The Bridge

Driving down a gravel road in the extremely remote village of Talaimannar, three of us were setting up a laundry service for a resort that was soon to be opened to the public: myself in the passenger seat, a new staff member driving, and crouched in the open back of the single cab was one of the resort partners. The laundry would be outsourced to a family in the village to provide home-based employment and steady income. They had no equipment and had never used or owned a washing machine. The resort would provide her with the entire set up and training.

As we ambled along slowly, the usual quiet calmness of everyday Talaimannar was abruptly interrupted by a cry of "miiiiss miiiss". Startled, as that could only have been a reference to me in my current company on a deserted road, I ask the staff to stop the vehicle. Spotting a woman running after the cab, he puts the vehicle in a slow reverse and meets her halfway. She grabs the open window seemingly expecting us to speed off leaving her, and looks in while out of breath. I look back at her in absolute confusion as I do not know her, and am certain she does not know me. What did she want with me?

She speaks hurriedly, words tumbling over words, and explains that she wants work. She says she can and will do anything, is willing to learn, and can work long hours at the hotel if needed. As she speaks, three small pairs of hands appear hanging on to the vehicle window sill. She has children! They are too small for me to see them without peering down: small gripping hands, determined to climb up to peer in. Not all feet touch the ground. After a quick back and forth we determine that she will undertake to work-from-home and cook and deliver three meals for the resort and construction staff daily.

Chandrika is a mother of three who resides in the small and remote village of Talaimannar. She had no independent source of income and her family depended entirely on her husband as the sole bread winner. His work is seasonal and therefore their finances are unstable. She readily undertakes the temporarily job of supplying meals for staff and construction workers during the development stages of the resort situated near Adam's Bridge. Her meals are tasty, nutritious, and as humble as she is. She often goes out of her way to make traditional medicinal foods like Rasam, a spicy-sour soup, for staff feeling under the weather. She always asks what, collectively, the staff would like for their next meals. Slowly, but surely, her family of five expands to include the community within the resort. She is often asked by guests at the resort to child-sit on-site, and her own children join to create a small play-group: A clutch of free-spirited children from all walks of life, babbling in multiple languages yet somehow understanding and enjoying each others company. Chandrika is a value addition to the resort.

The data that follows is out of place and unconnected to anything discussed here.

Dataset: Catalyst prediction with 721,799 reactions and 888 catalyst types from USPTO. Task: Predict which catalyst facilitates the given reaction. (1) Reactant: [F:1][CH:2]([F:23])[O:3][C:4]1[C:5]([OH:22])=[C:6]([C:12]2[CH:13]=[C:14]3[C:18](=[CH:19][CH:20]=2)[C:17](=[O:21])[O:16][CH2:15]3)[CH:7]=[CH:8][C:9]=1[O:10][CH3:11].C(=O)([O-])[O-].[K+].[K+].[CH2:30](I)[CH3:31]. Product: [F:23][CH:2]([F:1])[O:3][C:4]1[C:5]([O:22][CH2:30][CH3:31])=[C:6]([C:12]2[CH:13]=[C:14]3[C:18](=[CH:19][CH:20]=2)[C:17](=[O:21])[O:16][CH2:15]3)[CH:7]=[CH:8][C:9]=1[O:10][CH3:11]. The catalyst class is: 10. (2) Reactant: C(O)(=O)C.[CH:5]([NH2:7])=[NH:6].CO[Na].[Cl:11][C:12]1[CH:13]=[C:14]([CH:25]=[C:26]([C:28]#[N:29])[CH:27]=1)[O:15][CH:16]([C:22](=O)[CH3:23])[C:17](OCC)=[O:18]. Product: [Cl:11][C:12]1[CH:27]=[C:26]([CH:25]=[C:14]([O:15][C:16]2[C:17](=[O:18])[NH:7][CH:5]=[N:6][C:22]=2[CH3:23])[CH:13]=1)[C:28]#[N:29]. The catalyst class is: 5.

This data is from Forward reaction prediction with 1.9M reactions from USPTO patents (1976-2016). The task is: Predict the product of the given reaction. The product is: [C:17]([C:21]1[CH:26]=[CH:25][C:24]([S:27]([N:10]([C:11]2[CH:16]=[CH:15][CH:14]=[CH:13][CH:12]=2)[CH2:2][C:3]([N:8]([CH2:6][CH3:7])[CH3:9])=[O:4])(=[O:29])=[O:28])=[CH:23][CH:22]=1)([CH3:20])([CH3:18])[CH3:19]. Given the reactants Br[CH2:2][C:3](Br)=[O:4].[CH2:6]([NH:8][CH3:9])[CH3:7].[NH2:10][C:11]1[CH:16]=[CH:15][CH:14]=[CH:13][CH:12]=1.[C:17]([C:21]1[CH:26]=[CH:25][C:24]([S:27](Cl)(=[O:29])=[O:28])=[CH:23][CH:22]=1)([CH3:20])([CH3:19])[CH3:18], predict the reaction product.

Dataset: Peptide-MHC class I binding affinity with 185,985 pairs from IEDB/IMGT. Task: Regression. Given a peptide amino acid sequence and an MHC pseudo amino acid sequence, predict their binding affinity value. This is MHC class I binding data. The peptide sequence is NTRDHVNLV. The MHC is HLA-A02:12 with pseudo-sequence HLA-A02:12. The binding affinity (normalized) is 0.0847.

Her 1st paycheck? I'm excitedly told by resort staff, went towards cement used to repair the roof of her home. They had run into her carrying a bag of cement home, happy with her achievement. A few years later, I recognise the crude one-person-width gate made from a throwaway roofing sheet and wired to a fence, but not the newly built, stoic white-washed entrance to her proud home with a secure wooden door and picturesque windows. Not until I step in and see the unchanged old home at the back with Palmyra-leaf roofing, and the uneven concrete floor, do I know I'm in the right place. She has been using her income from various small ventures to build a secure home for her family. It's been over 2 years and I'm here after receiving a phone call from her: She's been looking for work again.

Chandrika is her usual joyous and chatty self. She welcomes me with an offer of tea and lunch. It's always the people who have the least who are most eager to share. She has made plans to set up a home-based breakfast and dinner parcel collection point for school-going children and those travelling far for work. She details her target, operational times, and planned schedule: She has preempted my questions this time. She intends to incorporate Isle of ARTisans' previous training on baking cakes into her sales, and IoA will link her with suppliers for ingredients that are costly or difficult to source. She knows she will not have many sales because her village is so small, and many have matriarchs at home to prepare their meals, but by diversifying she hopes to counter this problem.

A boutique store recently reached out to Isle of ARTisans seeking a supplier for specific body and skin-care products, coincidentally, at the same time Chandrika contacted us seeking work. It would be a perfect match to her cooking skills to "cook" the new all-natural products. Isle of ARTisans will provide the training, materials, packaging, and avenues of distribution. Chandrika's location and the lack of employment opportunities means it would be easy for her to train more people as the demand increases. When Isle of ARTisans visited her to provide her first training, she had already recruited a young lady from the village to join her, and the trial run of products in the testing phase far exceeded our expectations! We are as eager and excited as Chandrika is to introduce her new product range.

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